Google acquiring small companies is no unusual thing; the company makes purchases every once in a while. In a surprise move, though, Google has acquired a software company called Neverware, which has built its public reputation and received sufficient funding by converting older PC and Mac devices to Chromebooks, which offer speedier performance.
Google acquires Neverware
While the acquisition is indeed a surprise for the tech world, it should be noted that Google had already backed the Neverware firm in the past. Now that the Neverware team has joined Google, they will collaborate with the Chrome OS team.
According to the Neverware team’s announcement on Monday, they will build the CloudReady OS and market the same as an official Google product. The team has also added that it will answer some of the most anticipated questions from users and fans.
“We’re pleased to share some very exciting news: Neverware and CloudReady are now officially part of Google and the Chrome OS team! We’re looking forward to sharing more details with all our CloudReady customers, users, and fans in the coming weeks and months,” Neverware said.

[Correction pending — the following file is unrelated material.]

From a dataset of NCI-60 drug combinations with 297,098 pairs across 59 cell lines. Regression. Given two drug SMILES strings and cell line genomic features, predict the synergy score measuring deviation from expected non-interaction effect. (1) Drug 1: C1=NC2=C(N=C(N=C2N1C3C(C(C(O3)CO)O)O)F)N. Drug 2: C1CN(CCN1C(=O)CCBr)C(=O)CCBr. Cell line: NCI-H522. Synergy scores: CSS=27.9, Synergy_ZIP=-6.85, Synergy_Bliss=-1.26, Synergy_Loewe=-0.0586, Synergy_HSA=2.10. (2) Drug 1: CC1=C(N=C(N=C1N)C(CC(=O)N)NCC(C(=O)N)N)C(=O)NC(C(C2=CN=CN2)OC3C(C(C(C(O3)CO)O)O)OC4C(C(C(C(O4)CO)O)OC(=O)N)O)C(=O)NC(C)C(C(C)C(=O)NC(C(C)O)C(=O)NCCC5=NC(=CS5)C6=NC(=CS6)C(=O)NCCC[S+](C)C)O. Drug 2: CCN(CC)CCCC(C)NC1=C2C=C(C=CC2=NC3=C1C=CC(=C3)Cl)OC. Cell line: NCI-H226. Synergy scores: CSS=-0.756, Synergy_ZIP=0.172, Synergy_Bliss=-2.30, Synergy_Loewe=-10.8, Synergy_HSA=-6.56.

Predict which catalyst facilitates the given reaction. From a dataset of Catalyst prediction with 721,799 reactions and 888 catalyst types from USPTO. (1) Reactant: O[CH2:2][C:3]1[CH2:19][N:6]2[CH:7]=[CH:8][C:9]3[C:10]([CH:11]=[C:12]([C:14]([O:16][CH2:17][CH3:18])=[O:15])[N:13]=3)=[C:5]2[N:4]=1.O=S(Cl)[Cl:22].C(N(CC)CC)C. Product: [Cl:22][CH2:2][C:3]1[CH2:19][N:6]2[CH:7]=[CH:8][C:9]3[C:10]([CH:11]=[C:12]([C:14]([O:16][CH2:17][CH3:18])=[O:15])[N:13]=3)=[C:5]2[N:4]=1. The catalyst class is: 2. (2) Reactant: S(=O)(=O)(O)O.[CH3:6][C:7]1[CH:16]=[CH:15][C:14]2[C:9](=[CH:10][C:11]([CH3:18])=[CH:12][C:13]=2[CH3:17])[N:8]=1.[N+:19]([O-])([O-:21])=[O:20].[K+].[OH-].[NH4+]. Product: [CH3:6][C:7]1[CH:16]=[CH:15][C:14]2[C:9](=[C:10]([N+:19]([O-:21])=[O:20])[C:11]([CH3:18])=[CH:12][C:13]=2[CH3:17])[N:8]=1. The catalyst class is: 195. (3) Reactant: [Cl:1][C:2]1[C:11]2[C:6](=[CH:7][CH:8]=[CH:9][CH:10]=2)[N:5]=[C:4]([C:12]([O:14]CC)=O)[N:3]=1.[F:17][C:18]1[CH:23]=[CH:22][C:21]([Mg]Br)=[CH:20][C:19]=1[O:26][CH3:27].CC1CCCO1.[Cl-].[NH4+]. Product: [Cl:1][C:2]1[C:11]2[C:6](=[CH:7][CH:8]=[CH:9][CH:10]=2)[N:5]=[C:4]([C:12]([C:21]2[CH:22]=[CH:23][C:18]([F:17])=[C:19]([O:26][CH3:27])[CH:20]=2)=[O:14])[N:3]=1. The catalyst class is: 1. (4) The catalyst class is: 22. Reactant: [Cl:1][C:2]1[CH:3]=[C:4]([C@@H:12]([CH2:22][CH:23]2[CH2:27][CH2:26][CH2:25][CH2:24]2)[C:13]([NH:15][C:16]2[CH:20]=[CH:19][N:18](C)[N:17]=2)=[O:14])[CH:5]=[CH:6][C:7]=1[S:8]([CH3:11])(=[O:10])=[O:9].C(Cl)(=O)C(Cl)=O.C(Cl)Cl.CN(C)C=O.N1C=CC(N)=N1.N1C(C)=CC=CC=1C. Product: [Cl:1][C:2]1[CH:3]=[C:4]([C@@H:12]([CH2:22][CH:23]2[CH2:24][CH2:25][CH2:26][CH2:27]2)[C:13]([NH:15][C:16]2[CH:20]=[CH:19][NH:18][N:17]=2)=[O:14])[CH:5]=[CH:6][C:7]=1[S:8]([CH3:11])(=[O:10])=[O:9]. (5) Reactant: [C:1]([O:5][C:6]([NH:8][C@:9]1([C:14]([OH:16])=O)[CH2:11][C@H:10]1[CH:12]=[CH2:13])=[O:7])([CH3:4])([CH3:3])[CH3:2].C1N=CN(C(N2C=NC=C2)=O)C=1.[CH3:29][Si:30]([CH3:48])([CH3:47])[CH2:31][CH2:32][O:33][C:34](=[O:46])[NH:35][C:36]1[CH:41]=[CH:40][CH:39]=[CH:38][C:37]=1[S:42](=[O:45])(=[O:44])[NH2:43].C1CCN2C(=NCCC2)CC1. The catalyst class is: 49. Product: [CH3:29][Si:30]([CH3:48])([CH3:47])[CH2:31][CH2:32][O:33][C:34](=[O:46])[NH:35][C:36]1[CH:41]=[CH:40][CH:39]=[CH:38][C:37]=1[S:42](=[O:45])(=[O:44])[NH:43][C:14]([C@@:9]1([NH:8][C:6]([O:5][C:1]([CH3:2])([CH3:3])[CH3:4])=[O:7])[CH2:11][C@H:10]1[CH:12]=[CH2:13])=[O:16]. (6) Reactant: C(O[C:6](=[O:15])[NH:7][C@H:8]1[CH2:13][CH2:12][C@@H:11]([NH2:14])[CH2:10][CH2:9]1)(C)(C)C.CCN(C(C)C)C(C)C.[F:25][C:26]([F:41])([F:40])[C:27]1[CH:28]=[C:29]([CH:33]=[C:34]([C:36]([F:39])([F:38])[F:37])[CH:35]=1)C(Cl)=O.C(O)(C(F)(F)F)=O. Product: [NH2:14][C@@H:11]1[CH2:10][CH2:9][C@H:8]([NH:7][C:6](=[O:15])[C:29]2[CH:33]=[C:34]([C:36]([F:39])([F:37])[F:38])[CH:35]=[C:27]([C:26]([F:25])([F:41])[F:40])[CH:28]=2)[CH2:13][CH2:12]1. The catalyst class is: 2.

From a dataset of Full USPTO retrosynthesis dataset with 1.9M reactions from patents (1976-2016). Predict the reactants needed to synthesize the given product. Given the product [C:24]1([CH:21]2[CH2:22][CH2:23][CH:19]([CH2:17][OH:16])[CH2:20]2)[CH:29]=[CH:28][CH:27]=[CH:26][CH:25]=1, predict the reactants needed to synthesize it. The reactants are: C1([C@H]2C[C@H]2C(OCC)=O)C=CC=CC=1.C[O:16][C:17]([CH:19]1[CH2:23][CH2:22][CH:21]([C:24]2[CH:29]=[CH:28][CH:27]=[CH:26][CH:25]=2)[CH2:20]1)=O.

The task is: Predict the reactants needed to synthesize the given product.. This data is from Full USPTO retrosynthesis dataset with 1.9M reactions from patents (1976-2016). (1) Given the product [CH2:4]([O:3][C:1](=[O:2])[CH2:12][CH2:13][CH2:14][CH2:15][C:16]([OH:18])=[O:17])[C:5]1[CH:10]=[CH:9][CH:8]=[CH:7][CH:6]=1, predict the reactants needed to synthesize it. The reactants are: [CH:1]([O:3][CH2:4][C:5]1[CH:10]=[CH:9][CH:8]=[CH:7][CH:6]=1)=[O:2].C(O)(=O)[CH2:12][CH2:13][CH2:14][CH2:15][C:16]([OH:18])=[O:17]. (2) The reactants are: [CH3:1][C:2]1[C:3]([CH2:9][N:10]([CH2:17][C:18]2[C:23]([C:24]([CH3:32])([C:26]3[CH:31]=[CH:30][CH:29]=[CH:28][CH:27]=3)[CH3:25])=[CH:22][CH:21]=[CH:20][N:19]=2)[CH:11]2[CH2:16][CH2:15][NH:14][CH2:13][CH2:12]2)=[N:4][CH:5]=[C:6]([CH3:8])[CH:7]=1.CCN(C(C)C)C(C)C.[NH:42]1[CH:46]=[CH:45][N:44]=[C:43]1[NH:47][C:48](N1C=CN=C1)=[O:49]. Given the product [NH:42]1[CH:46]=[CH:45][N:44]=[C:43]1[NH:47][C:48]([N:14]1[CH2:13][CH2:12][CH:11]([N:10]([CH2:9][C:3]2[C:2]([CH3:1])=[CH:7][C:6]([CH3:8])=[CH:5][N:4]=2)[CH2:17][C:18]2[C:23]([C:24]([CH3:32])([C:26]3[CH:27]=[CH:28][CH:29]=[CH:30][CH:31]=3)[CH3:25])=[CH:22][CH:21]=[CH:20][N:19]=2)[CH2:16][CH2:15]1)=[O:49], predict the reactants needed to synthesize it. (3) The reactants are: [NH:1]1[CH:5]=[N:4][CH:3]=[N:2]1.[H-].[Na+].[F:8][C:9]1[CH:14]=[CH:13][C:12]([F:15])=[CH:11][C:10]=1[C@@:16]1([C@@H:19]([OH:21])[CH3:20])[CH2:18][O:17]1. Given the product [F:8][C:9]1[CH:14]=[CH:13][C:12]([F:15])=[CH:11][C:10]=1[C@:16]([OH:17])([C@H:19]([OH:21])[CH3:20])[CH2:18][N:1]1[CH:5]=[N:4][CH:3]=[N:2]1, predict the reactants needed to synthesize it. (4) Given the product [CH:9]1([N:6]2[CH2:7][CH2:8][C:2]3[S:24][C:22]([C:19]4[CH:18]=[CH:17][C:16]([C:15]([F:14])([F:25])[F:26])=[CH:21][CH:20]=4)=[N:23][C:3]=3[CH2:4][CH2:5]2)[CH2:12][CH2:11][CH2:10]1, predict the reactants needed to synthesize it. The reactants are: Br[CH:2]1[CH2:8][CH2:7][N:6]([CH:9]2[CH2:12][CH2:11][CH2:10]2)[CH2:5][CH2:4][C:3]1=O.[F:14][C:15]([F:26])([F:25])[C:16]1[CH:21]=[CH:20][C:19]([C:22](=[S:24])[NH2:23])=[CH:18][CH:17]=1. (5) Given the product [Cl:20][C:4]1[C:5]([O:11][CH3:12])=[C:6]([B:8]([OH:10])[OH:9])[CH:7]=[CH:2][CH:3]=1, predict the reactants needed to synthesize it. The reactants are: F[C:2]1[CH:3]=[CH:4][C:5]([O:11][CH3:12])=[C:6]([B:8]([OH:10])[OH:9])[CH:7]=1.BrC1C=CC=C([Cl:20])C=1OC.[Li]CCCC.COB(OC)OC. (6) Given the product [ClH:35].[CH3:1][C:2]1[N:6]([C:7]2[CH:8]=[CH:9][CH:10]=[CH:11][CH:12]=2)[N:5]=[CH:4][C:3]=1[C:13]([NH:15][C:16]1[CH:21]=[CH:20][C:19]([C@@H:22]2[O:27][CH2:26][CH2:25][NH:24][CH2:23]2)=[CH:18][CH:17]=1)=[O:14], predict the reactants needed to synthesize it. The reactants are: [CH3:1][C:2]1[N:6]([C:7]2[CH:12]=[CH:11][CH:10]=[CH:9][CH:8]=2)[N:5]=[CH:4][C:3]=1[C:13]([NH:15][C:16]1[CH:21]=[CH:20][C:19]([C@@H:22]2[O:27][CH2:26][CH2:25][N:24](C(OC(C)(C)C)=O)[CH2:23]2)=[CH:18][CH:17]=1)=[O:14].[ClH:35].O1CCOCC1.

CloudReady OS, a fork of Chromium OS, has been designed to work on devices that may not work well with Microsoft Windows or macOS. Since Chrome OS (Chromium OS) has a lower resource footprint, it won’t have trouble turning these old computers into functional ones.
On request, Google has also confirmed the news of the acquisition. The web software giant also mentioned several things that the Neverware team had hinted at. Google said it would work with the Neverware team to optimize CloudReady OS and ensure a smoother transition to Chrome OS.
According to the company’s plans, CloudReady OS would soon become based on Google’s Chrome OS instead of the Chromium OS that it is currently using. Chromium OS, being the open-source variant, does not preload many features/services powered by Google.
Google has a history of acquiring young startups and putting them in a graveyard, but we hope it would not happen in the case of Neverware. It’s also because Google has been pushing Chromebooks and Chrome OS to a broader user-base.
Currently, the number of devices running Chrome OS is low. With the help of Neverware, Google can make functional Chromebooks out of lagging PCs and Macs that would otherwise end up in landfills, thereby reducing e-waste.